11. Grilled Corn with Cayenne, Lime, and Cotija

Grilled corn is a beautiful thing, but even better when dressed Mexican-street-food-style, slathered in cayenne-spiked mayo, rolled in cotija cheese, and spritzed with lime juice. Add a sprinkle of cilantro and/or a few cracks of black pepper if you like. It also has a built-in handle since you grill it in the husk—pure perfection. Get our Grilled Corn with Cayenne, Lime, and Cotija recipe.

12. Grilled Sangría

Sangria is technically Spanish (its Mexican cousin is clerico), but it’s perfect with Mexican food too—and more interesting than yet another margarita. Adding grilled fruit gives it a bit of smoky flavor that complements the red wine and brandy, but also mellows out the booziness. Get our Grilled Sangría recipe.

13. Grilled Pineapple Cocktail

A daiquiri is not Mexican either, but this version shares some delicious similarities with a margarita, namely: fresh lime juice and an orange-flavored liqueur. Swap in tequila for the rum and you have something closer to a marg, with the smoky-sweet flavor of grilled pineapple mixing things up. Rim the glass with tajín for a nod to Mexico’s chile-and-lime-spiked fresh fruit snacks. Get our Grilled Pineapple Cocktail recipe.

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How to Buy Shrimp

Make sure the shrimp you’re buying is as fresh as possible. Find a fishmonger you trust and choose domestic or wild-caught shrimp (like Gulf shrimp) if available. If you aren’t going straight home afterwards, ask to have your shrimp packed on ice.

If you can't find fresh shrimp, frozen shrimp are perfectly fine to buy—and in some cases are preferable. The reason being, all shrimp are frozen at sea after they're caught, and it's hard to know exactly how long the "fresh" shrimp sitting behind the seafood counter have been thawed. Buying frozen shrimp gives you greater control over the defrosting process, since you can cook them immediately afterwards.

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Here's how to make your evaluation and treatment smoother

Few things are as scary as having to go to the emergency room. Perhaps, walking down the aisle (kidding!)? In truth, the E.R. is there to either save your life or to help you feel better. The important thing is that you utilize emergency services when you need to, and not allow fear of having a bad experience dissuade you from going. Interesting fact: according to the most updated CDC website, in 2016, the mean wait time to see a medical provider was 24 minutes in less busy emergency rooms and 48 minutes in the busier ones. Expectedly, people with more concerning symptoms such as chest pain are seen quicker than those with the complaint of a stubbed toe (I really did think I had broken it).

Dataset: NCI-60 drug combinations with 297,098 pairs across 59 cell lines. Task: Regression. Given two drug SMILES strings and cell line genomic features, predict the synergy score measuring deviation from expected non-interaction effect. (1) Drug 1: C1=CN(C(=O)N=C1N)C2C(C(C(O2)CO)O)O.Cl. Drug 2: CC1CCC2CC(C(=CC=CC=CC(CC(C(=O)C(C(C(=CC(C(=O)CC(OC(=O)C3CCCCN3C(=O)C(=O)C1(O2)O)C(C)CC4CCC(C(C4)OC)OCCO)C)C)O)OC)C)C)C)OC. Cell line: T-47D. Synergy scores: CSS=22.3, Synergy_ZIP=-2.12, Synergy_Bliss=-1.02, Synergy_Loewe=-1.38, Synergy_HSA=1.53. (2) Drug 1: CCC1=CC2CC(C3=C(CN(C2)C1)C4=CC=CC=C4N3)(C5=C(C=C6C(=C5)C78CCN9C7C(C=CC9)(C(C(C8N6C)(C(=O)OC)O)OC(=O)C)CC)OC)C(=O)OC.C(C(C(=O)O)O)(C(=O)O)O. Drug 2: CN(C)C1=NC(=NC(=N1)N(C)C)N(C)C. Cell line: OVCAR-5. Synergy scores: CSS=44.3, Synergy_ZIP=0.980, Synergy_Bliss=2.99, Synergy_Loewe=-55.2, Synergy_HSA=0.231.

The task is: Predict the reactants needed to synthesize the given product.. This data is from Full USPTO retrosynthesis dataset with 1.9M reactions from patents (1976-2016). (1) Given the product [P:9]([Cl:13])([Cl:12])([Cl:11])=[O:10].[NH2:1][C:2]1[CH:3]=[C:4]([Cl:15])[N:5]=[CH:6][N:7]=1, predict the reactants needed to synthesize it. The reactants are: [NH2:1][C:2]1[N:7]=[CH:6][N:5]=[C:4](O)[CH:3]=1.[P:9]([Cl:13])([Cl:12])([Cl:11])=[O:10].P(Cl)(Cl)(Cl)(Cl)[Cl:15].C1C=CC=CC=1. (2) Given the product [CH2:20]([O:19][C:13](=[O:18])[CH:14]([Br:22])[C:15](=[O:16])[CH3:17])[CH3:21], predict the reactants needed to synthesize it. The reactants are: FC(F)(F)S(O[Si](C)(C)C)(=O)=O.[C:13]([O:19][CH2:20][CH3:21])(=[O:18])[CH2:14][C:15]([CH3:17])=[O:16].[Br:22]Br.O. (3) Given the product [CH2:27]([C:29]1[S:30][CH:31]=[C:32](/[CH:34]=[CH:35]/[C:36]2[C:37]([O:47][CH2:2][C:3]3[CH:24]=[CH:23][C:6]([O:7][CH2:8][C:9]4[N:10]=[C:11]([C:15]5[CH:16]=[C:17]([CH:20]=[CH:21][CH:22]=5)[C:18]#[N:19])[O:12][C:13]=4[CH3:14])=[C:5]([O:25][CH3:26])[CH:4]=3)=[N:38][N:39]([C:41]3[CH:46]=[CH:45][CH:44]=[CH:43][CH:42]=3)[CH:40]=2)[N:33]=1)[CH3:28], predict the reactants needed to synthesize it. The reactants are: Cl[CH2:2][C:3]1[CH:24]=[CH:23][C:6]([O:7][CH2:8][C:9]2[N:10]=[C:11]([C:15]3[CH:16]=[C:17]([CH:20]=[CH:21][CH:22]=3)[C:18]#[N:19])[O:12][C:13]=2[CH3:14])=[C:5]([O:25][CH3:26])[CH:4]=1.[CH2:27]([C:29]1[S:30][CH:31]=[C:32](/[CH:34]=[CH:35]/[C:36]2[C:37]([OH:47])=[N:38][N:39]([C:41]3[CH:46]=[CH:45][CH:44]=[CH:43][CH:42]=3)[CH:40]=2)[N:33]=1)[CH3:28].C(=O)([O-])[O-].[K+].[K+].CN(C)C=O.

For those of you who are off to the emergency room, here are some (hopefully) helpful tips for making your evaluation and treatment smoother. Of course, depending on your symptoms and on whether you are being brought to the emergency room by an ambulance, you may not have the time or capacity to follow these tips (it's difficult to pack an overnight bag when you are unconscious).

Bring Another Set of Eyes and Ears

Whether it be a friend, family member or a work colleague. Having someone there to help advocate for you (asking the charge nurse why you haven't been seen in six hours) and to also listen to what the nurses and doctors tell you is extremely helpful. Additionally, s/he can act as a liaison and keep your other friends and family members informed of how you are doing.

Be Prepared

This step can be done months earlier in anticipation. You should keep an updated list of your current medications along with dosages (including vitamins and herbal supplements) as well as a record of your medication allergies. A great place to store this information is under notes if you use a smartphone. Otherwise, the old-fashioned method of keeping these details on a piece of paper tucked away in your wallet will also suffice. Other particulars you should keep handy are your insurance information, your doctor's name and phone number, a brief summary of your medical history, such as previous diagnoses such as asthma or kidney problems, and a list of your prior surgeries. For those of you with a history of heart disease or who are presenting to the emergency room with chest pain, shortness of breath or dizziness, having a copy of your most recent electrocardiogram (EKG), which is an image of your heart's electrical activity and can signify signs of heart disease, can be extremely helpful. In fact, you should consider keeping a copy of your most recent EKG under pictures if you use a smartphone, or in your wallet, if you are a technophobe.